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How Elastic is the Firm's Demand for Health Insurance?

  • Jonathan Gruber
  • Michael Lettau

We investigate the impact of tax subsidies on the firms decision to offer insurance, and on conditional firm spending on insurance. We do so using the micro-data underlying the Employee Compensation Index, which has a major advantage for this exercise: the matching of very high quality compensation data with information on a sample of workers in the firm. We find that, overall, there is a modest elasticity of insurance offering with respect to after-tax prices (elasticity of -0.31 to -0.41), but a larger elasticity of insurance spending (elasticity of 0.66 to 0.99). We also find that the elasticity of offering is driven solely by small firms, for whom the elasticity is much larger, but that spending is more elastic in large firms. We provide some evidence on how the aggregation of worker preferences determines benefits provision decisions. In particular, we find evidence to support a median voter model of benefits determination, along with some additional influence for the most highly compensated workers in the firm. Our simulation results suggest that major tax reform could lead to an enormous reduction in employer-provided health insurance spending.

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Paper provided by National Bureau of Economic Research, Inc in its series NBER Working Papers with number 8021.

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Date of creation: Nov 2000
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Publication status: published as Gruber, Jonathan and Michael Lettau. "How Elastic Is The Firm's Demand For Health Insurance?," Journal of Public Economics, 2004, v88(7-8,Jul), 1273-1293.
Handle: RePEc:nbr:nberwo:8021
Note: HE PE
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  1. Woodbury, Stephen A & Hamermesh, Daniel S, 1992. "Taxes, Fringe Benefits and Faculty," The Review of Economics and Statistics, MIT Press, vol. 74(2), pages 287-96, May.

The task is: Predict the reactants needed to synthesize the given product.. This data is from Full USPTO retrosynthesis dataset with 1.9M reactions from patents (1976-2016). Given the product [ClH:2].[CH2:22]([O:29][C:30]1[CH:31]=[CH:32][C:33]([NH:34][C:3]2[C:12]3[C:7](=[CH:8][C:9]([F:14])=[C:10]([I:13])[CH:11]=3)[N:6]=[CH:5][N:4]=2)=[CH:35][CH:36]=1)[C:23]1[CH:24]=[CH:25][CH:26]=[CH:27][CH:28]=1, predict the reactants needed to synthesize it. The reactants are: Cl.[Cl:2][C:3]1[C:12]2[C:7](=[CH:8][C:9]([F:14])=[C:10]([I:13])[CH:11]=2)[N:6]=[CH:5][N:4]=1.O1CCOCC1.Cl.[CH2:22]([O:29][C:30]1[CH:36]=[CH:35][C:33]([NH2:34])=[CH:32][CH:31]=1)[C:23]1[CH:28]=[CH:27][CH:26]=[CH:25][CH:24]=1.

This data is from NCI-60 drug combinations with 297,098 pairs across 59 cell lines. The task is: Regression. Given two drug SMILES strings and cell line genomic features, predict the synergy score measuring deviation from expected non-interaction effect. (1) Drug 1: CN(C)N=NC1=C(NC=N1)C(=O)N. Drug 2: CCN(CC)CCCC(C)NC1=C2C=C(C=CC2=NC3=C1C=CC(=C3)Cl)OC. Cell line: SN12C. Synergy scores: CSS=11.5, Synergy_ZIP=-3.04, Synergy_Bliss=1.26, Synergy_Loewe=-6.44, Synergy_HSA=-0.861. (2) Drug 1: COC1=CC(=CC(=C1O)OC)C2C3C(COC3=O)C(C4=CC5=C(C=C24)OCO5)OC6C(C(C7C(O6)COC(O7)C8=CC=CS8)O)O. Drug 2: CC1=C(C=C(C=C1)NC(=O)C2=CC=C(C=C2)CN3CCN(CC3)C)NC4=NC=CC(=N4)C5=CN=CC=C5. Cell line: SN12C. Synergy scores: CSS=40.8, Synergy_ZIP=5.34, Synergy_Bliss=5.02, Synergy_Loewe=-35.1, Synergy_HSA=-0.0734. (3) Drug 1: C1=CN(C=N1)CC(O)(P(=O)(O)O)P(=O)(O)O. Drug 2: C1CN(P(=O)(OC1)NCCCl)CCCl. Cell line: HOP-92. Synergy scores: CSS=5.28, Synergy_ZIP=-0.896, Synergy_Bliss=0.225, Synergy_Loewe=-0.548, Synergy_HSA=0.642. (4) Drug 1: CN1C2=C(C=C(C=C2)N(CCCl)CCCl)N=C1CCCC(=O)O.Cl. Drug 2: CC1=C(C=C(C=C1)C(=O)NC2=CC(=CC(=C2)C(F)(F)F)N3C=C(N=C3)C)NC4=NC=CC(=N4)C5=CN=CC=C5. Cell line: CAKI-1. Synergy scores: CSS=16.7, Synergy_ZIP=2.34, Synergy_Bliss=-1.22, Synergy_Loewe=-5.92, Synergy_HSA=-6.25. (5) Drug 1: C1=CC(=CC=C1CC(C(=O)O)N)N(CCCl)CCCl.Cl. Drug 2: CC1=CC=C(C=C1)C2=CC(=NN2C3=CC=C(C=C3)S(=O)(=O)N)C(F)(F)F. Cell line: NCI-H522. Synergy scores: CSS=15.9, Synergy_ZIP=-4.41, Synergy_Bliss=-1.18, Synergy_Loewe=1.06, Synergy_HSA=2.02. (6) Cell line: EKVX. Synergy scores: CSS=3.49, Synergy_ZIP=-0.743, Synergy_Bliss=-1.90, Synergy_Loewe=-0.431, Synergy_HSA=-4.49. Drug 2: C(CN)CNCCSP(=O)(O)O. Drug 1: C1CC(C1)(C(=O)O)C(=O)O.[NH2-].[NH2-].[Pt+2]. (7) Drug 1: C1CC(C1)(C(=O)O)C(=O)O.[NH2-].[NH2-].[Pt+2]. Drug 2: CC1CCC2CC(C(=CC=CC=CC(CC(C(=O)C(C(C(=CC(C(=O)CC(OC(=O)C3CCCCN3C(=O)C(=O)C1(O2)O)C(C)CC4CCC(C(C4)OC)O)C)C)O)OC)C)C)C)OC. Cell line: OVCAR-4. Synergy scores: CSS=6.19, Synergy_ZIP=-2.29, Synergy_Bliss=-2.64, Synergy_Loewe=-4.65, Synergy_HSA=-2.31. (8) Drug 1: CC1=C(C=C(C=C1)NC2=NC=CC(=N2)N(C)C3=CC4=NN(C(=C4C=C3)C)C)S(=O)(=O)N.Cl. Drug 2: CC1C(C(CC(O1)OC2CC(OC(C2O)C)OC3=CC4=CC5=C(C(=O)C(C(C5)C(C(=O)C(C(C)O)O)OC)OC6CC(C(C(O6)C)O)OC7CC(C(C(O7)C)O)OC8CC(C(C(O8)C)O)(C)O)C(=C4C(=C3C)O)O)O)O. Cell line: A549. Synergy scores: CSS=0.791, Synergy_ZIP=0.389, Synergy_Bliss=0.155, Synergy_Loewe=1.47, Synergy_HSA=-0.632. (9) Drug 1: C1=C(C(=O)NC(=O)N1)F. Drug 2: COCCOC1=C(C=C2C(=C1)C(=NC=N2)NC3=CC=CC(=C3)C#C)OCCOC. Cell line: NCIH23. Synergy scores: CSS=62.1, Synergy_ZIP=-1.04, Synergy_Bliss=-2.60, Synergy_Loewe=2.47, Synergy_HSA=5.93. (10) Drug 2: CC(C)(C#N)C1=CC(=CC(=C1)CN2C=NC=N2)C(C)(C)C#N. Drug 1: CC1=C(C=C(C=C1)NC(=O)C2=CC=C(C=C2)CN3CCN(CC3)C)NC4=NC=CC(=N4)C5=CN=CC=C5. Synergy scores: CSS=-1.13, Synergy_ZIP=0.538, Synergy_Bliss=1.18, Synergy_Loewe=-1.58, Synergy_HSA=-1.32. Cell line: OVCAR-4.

2. Marquis, M Susan & Phelps, Charles E, 1987. "Price Elasticity and Adverse Selection in the Demand for Supplementary Health Insurance," Economic Inquiry, Western Economic Association International, vol. 25(2), pages 299-313, April.
  3. Jonathan Gruber & James M. Poterba, 1996. "Tax Subsidies to Employer-Provided Health Insurance," NBER Chapters, in: Empirical Foundations of Household Taxation, pages 135-168 National Bureau of Economic Research, Inc.
  4. Marquis, M. Susan & Long, Stephen H., 1995. "Worker demand for health insurance in the non-group market," Journal of Health Economics, Elsevier, vol. 14(1), pages 47-63, May.
  5. Martin Feldstein & James M. Poterba, 1996. "Empirical Foundations of Household Taxation," NBER Books, National Bureau of Economic Research, Inc, number feld96-1.
  6. Manning, Willard G, et al, 1987. "Health Insurance and the Demand for Medical Care: Evidence from a Randomized Experiment," American Economic Review, American Economic Association, vol. 77(3), pages 251-77, June.
  7. Jonathan Gruber & Robin McKnight, 2002. "Why Did Employee Health Insurance Contributions Rise?," NBER Working Papers 8878, National Bureau of Economic Research, Inc.
  8. Long, James E & Scott, Frank A, 1982. "The Income Tax and Nonwage Compensation," The Review of Economics and Statistics, MIT Press, vol. 64(2), pages 211-19, May.
  9. Gruber, Jonathan, 2000. "Health insurance and the labor market," Handbook of Health Economics, in: A. J. Culyer & J. P. Newhouse (ed.), Handbook of Health Economics, edition 1, volume 1, chapter 12, pages 645-706 Elsevier.
  10. Farber, Henry S. & Levy, Helen, 2000. "Recent trends in employer-sponsored health insurance coverage: are bad jobs getting worse?," Journal of Health Economics, Elsevier, vol. 19(1), pages 93-119, January.
  11. William M. Gentry & Eric Peress, 1994. "Taxes and Fringe Benefits Offered by Employers," NBER Working Papers 4764, National Bureau of Economic Research, Inc.
  12. Pauly, Mark V, 1986. "Taxation, Health Insurance, and Market Failure in the Medical Economy," Journal of Economic Literature, American Economic Association, vol. 24(2), pages 629-75, June.
  13. Holmer, Martin, 1984. "Tax policy and the demand for health insurance," Journal of Health Economics, Elsevier, vol. 3(3), pages 203-221, December.
  14. Jonathan Gruber, 1998. "Health Insurance and the Labor Market," NBER Working Papers 6762, National Bureau of Economic Research, Inc.
  15. Roger Feldman & Bryan Dowd & Scott Leitz & Lynn A. Blewett, 1997. "The Effect of Premiums on the Small Firm's Decision to Offer Health Insurance," Journal of Human Resources, University of Wisconsin Press, vol. 32(4), pages 635-658.
  16. Royalty, Anne Beeson, 2000. "Tax preferences for fringe benefits and workers' eligibility for employer health insurance," Journal of Public Economics, Elsevier, vol. 75(2), pages 209-227, February.
  17. Jonathan Gruber, 2000. "Tax Subsidies for Health Insurance: Evaluating the Costs and Benefits," NBER Working Papers 7553, National Bureau of Economic Research, Inc.
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